Seed‐borne alfalfa mosaic virus infecting annual medics (Medicago spp.) in Western Australia


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Infection with alfalfa mosaic virus (AMV) was widespread in introduction, evaluation and seed increase plots of cultivars and numbered selections of annual medics (Medicago spp.) in Western Australia; the virus was detected in plots of seven species. When seed stocks from the West Australian annual medic collection harvested in 1984–1986 were sown and seedlings tested, seed‐borne AMV was found in all 12 cultivars and in 44/50 numbered selections, belonging to 10 species. Seed transmission rates to seedlings ranged from 0.3–74% and exceeded 5% in 33 seed lots. By contrast, when seedlings of four species grown from seed harvested in 1971–1978 were tested, no AMV was detected; the oldest infected seed stock found was from 1980. In commercial seed stocks of two cultivars released in 1987, the levels of seedling infection with AMV found were 0–0.2% for M. polymorpha cv. Santiago and 526% for M. murex cv. Zodiac. In commercial 1986 seed of M. polymorpha cvs Serena and Circle Valley, AMV was detected in 3/13 and 6/9 stocks respectively; transmission rates to seedlings in infected stocks were 0.1–0.7%. In a survey of 47 annual medic pastures in medium and low rainfall zones of the Western Australian wheat belt in 1987, the virus was detected in leaf samples from only three sites. When inoculated mechanically, AMV systemically infected 11 cultivars and 12 selections belonging to 13 species, but did not infect one selection each of M. aculeata and M. orbicularis. Infected plants in ten species developed only faint mosaics or were symptomlessly infected, but M. littoralis, M. polymorpha and M. tornata developed distinct mottling, reduction in leaf size and, in some instances, leaf deformation and dwarfing. In pot tests, AMV infection decreased herbage and root production (dry wts) of M. polymorpha cvs Serena and Circle Valley by about 30% and 50–60% respectively, but did not decrease herbage production in M. murexcv. Zodiac. In spaced plants growing outside, AMV decreased herbage, root (dry wts) and seed production of M. polymorpha cvs Circle Valley and Santiago by about 60%.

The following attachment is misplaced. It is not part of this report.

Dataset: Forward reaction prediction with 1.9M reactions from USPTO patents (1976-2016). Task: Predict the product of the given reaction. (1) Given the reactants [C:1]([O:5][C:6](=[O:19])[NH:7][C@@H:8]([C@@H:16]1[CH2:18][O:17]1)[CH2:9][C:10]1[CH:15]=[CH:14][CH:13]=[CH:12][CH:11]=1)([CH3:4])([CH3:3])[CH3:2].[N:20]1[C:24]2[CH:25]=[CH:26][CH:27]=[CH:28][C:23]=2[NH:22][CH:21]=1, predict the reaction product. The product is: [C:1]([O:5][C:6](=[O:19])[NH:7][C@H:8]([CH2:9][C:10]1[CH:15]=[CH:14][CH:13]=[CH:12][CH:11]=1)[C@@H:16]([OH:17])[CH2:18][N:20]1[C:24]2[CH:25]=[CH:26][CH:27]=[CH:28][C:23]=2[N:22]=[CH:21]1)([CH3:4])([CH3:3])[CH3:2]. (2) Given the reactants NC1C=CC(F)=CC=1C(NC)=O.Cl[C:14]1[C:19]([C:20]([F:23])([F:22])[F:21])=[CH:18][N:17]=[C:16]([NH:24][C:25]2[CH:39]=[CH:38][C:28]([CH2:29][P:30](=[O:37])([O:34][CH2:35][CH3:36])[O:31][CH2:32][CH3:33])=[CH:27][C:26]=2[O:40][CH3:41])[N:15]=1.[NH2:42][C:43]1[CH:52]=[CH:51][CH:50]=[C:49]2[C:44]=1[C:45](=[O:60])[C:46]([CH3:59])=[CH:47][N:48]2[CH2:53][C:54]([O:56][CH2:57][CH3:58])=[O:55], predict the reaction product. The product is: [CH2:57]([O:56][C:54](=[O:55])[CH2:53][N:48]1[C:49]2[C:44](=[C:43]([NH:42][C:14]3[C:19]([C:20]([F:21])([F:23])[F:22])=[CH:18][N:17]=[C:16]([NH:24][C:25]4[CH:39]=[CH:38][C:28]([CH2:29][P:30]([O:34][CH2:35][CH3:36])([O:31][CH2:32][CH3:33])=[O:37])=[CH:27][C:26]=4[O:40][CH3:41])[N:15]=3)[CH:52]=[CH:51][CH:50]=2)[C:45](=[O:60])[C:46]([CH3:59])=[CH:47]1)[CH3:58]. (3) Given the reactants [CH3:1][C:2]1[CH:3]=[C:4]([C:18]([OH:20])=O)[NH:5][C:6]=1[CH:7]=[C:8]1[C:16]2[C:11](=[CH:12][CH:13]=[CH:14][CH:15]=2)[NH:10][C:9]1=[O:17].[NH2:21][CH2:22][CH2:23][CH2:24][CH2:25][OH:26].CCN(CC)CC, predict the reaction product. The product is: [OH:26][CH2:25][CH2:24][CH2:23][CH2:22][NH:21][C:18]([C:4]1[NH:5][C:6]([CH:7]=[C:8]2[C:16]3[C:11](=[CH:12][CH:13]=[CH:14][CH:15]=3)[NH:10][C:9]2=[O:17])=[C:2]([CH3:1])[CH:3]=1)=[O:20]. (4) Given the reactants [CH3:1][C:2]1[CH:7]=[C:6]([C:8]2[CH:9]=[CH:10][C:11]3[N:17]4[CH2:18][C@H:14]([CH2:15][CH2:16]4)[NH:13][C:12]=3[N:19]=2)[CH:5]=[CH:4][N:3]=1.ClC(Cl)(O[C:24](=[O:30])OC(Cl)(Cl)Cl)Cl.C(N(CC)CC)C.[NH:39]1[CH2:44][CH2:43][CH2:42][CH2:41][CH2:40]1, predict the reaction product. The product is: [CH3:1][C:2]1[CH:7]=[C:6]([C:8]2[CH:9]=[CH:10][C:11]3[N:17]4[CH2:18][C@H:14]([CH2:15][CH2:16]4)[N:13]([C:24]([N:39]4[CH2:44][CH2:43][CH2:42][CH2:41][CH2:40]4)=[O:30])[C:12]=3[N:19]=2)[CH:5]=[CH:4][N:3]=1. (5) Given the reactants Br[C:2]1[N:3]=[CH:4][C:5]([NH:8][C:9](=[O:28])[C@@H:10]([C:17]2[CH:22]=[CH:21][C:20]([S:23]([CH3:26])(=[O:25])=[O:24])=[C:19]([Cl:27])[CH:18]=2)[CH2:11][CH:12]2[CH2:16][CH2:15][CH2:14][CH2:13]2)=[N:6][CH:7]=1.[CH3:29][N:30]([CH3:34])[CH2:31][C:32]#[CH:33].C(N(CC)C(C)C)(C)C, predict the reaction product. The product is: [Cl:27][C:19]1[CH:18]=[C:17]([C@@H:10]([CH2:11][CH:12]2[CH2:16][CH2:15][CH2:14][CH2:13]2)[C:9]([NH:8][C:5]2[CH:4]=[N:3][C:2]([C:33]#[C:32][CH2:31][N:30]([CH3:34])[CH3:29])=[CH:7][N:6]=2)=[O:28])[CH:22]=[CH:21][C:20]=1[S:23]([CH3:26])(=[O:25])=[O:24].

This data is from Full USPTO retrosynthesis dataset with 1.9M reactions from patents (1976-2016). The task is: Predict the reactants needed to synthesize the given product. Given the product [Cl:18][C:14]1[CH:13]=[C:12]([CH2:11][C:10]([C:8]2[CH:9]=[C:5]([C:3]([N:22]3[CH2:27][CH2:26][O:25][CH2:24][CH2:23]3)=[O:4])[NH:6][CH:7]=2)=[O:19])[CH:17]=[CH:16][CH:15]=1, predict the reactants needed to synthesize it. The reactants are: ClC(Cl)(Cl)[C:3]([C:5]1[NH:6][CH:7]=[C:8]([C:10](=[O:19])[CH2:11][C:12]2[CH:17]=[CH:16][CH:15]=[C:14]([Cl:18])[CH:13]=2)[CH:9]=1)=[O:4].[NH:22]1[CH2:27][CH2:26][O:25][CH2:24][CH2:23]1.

Original languageEnglish
Pages (from-to)263-277
Number of pages15
JournalAnnals of Applied Biology
Issue number2
Publication statusPublished - Oct 1989
Externally publishedYes


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